WINNIPEG — Apparently it takes more than the long arm of the law to turn on the biodiesel taps.
According to local media, four months after Manitoba’s mandate was put in place for biodiesel blends to be sold in the province, most diesel sold in the province is still bio-less.
Despite the slow start however, provincial officials and producers of the fuel are confident the mandate’s targets will be met. And technically, there’s still time.
Originally planned as a B5 mandate – a blend of 5 percent biodiesel with regular diesel fuel – the province scaled back to a B2 mandate to go into effect Nov. 1, 2009. The province cautioned that biodiesel might not be widely available until the summer of 2010, as production facilities adjusted to the mandate.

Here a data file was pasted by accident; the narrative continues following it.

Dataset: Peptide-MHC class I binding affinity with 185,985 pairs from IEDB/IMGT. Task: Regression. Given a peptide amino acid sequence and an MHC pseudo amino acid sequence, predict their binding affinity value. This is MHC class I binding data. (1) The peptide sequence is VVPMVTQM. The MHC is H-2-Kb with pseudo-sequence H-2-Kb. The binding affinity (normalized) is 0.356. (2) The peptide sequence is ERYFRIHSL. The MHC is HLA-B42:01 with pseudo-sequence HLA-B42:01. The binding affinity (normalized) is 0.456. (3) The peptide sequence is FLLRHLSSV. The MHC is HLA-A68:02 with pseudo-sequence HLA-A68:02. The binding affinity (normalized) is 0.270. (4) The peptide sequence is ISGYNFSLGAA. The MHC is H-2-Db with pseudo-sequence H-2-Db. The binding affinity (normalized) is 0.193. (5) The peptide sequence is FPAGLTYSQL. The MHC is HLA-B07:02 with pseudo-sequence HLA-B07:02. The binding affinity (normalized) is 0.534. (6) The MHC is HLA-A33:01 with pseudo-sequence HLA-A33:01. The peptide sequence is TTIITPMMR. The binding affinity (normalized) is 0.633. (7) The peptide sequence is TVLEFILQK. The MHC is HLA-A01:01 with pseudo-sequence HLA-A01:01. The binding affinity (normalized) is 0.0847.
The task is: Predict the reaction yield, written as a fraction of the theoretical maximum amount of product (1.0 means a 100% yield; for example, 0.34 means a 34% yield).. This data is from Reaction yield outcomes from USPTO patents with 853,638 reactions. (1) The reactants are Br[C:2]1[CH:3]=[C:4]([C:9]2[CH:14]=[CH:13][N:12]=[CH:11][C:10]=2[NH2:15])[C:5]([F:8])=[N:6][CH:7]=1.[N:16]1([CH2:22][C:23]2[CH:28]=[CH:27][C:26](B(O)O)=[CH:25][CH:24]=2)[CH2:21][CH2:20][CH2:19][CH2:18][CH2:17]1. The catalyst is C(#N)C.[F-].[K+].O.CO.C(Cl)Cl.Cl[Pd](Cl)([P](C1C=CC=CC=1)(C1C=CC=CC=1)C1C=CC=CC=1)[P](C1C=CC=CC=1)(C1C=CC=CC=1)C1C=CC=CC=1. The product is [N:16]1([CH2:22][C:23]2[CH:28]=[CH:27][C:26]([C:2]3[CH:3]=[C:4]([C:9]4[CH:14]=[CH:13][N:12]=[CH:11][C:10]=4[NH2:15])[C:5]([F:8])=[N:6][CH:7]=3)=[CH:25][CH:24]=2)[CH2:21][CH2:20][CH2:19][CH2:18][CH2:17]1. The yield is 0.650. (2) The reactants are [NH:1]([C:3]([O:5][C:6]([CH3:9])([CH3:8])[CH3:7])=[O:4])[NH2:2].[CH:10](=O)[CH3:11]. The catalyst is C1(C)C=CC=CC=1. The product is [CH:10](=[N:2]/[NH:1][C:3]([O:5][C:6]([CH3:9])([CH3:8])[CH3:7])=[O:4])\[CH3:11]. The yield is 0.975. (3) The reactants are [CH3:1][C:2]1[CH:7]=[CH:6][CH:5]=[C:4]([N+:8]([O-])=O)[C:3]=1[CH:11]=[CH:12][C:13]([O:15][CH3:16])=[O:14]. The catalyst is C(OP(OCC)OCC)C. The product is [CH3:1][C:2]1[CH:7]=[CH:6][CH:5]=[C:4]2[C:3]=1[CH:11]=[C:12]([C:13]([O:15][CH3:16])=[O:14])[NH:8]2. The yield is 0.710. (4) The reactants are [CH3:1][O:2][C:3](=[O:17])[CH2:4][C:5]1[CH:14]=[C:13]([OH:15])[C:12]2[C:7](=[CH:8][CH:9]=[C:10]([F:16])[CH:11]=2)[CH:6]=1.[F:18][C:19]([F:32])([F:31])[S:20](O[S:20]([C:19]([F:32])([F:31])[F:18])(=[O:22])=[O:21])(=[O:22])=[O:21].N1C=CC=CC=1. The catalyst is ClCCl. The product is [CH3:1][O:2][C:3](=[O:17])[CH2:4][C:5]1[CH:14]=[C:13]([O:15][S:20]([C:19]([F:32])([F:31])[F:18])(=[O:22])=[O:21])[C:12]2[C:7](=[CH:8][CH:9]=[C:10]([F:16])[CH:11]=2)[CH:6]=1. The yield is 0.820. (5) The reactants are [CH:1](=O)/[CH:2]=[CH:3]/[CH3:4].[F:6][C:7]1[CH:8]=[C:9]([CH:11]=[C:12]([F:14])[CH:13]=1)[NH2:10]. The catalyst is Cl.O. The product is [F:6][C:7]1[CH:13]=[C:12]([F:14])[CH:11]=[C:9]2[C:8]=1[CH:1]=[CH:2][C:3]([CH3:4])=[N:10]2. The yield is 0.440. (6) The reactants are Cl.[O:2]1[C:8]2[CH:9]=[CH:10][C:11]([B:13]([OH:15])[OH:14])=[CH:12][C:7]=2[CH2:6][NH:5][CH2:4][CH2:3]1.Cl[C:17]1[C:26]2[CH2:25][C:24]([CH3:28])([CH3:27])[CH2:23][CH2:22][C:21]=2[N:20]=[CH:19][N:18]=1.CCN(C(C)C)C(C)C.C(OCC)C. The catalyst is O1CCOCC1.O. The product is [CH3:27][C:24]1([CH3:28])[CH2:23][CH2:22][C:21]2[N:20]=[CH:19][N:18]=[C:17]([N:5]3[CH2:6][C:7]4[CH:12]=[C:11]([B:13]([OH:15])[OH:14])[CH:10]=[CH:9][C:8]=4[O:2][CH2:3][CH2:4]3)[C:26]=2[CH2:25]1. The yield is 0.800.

To allow a bit of time for the transition to biodiesel, the provincial regulations call for an average of a B2 blend of biodiesel sold in the province between Nov. 1, 2009 and Dec. 31, 2011.
A story in the Winnipeg Free Press reveals that none of the major fuel companies in the province are offering biodiesel yet, which has drawn criticism from the province’s opposition party, saying the government jumped the gun on the mandate.
And the trucking industry is concerned as well that they’ll be forced to fill up with higher blends as the industry plays catch-up.
"We anticipate that there is going to be higher percentages for longer periods of time during the year to make up the average mandate," Bob Dolyniuk, executive director of the Manitoba Trucking Association, told local media.
"Perhaps they (the government) should have waited until everything was in place and then introduced the (two per cent blended fuel) mandate," he added.
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